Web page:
Thursday, April 19, 2018

What, no Whitney? The biggest Rock & Roll Hall of Fame snubs ever – ranked!

The Rock & Roll Hall of Fame recognises the world’s greatest popular music stars – except for the ones it doesn’t, from Kate Bush to Kraftwerk

This week saw the latest batch of inductees into the Rock & Roll Hall of Fame in Cleveland, Ohio, but – like many other uncategorisable, expansive, eclectic and influential singer-songwriters – Björk was nowhere to be seen.

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by Alexis Petridis via Electronic music | The Guardian

Monday, April 16, 2018

Coachella review – pop's new democracy creates uneven city in the desert

Empire Polo Club, Indio, California
The highs were high – of-the-moment rapper Cardi B, discomfiting art-rocker St Vincent, cosmic jazz saxophonist Kamasi Washington – but others like SZA misfire, and the whole thing suffers from internet-era distraction

With a rumoured 40,000 extra attendees at the first weekend of Coachella 2018, the three-day festival is more congested than ever. It’s especially hard to move without stepping into the frame of an influencer’s selfie as they document outfits, record friendships and pray for a feature in a Twitter moment. This culture of validation and self-affirmation makes sense given that the festival’s culture is now predicated on reaction (reflected in promoter Goldenvoice recalibrating their booking in recent years) rather than minting trends. Hence 2018’s lineup consisting largely of mainstream urban hip-hop and R&B acts, including headliners the Weeknd, Beyoncé and Eminem (each reviewed separately).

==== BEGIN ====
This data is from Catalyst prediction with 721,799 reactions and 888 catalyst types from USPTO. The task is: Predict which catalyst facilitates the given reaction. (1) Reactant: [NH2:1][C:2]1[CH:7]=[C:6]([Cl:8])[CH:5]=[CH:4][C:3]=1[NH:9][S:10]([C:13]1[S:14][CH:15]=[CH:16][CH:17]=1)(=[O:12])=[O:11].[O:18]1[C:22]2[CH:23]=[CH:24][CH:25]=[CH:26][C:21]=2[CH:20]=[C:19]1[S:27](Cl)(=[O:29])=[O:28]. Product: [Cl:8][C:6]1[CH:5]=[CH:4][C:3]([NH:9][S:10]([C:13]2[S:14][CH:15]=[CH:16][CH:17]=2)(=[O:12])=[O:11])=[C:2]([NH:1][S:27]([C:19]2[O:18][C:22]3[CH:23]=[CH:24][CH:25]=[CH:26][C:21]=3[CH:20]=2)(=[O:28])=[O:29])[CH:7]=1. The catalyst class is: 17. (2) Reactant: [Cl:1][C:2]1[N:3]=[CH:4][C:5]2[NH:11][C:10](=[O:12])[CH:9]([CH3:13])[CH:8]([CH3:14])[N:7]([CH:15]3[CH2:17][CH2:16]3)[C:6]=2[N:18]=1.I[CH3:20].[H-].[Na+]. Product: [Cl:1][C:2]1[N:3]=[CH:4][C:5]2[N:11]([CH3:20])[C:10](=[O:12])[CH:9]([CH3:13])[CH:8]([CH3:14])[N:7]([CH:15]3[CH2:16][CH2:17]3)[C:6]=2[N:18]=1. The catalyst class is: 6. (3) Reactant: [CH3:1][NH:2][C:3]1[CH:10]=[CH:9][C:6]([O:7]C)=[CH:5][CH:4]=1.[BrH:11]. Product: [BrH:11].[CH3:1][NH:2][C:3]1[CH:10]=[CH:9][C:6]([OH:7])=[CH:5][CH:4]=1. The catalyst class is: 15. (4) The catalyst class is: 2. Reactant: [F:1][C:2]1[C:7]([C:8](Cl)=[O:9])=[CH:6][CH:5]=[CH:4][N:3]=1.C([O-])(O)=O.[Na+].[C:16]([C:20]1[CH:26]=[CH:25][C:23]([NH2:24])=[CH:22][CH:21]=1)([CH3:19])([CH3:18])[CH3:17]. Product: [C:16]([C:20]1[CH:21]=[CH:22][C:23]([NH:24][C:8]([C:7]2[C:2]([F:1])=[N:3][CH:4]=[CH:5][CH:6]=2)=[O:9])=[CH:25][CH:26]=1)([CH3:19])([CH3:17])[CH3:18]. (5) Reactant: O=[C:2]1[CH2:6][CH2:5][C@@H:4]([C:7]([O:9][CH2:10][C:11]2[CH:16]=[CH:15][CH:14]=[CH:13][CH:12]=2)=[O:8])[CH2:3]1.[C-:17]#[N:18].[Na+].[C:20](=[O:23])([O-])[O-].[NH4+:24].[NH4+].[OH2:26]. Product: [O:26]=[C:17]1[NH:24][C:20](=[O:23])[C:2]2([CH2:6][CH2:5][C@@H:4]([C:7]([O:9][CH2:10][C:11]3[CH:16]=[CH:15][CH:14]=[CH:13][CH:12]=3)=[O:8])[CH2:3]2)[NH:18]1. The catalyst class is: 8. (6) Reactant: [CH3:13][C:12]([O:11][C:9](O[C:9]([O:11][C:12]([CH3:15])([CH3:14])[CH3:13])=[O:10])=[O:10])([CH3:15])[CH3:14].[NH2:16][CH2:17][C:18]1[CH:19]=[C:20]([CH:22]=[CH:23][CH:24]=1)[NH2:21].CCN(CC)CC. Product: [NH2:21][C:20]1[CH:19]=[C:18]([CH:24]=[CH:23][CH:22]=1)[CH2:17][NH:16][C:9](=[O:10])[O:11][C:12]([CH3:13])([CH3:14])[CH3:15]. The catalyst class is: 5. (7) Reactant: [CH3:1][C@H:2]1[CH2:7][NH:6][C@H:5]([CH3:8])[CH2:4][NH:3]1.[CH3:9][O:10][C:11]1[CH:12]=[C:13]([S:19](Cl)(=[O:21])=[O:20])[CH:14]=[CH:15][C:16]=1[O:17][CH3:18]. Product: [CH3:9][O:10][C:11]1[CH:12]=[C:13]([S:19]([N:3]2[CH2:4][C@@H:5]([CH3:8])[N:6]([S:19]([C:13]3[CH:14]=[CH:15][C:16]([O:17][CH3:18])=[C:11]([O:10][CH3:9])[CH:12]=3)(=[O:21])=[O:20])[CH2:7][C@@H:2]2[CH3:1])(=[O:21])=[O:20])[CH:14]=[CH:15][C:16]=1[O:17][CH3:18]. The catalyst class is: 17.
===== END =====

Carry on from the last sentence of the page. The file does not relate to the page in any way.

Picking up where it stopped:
There is a progressive positive to this: Coachella is now a playground for the global democratisation of pop. If you can cross over in the age of streaming, chances are Coachella will grant you the opportunity to realise it in a setting previously inconceivable to Billboard Hot 100 entries. In a digital epoch in which the thirst for “IRL” ownership is at its peak, the market for seeing your favourite song in 3D against crisp, larger-than-life, high-definition backdrops and desert-shaking soundsystems is strong.

Related: Eminem at Coachella review – career-spanning set is a perfect nostalgia hit

Related: Beyoncé at Coachella review – greatest star of her generation writes herself into history

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by Eve Barlow via Electronic music | The Guardian

Sunday, April 15, 2018

Mr Fingers: Cerebral Hemispheres review – house survivor still going strong

(Alleviated Records)

House music’s debt to Larry Heard, AKA Mr Fingers, is incalculable. Ever since the genre was in its infancy, he has crafted records that have spurned the formulaic, from 1986’s game-changing Can You Feel It to 1992’s subtle album Introduction, on which he proved that house could be listened to at home. This, the Chicago-born producer’s first LP as Mr Fingers since 1994, combines the two dominant strands of his oeuvre – ambient soundscapes that reach for the stars, and refined, jazz-flecked songs that possess a mournful quality.

There’s a leisurely aspect to Heard’s music too, allowing you to savour every carefully fashioned note. The vocal tracks, Full Moon and Crying Over You, bear scant relation to contemporary house, Heard’s soothing voice and the gently probing beats distancing both songs from the demands of the dancefloor. On the album’s second half, he unveils his other side, discarding soul and jazz in favour of squelchy sounds. Typically, however, Heard forges his own path, imbuing machine-made music with humanity, and while Cerebral Hemispheres won’t win him new fans, it makes clear that, at 57, house’s great survivor still has much to give.

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by Paul Mardles via Electronic music | The Guardian
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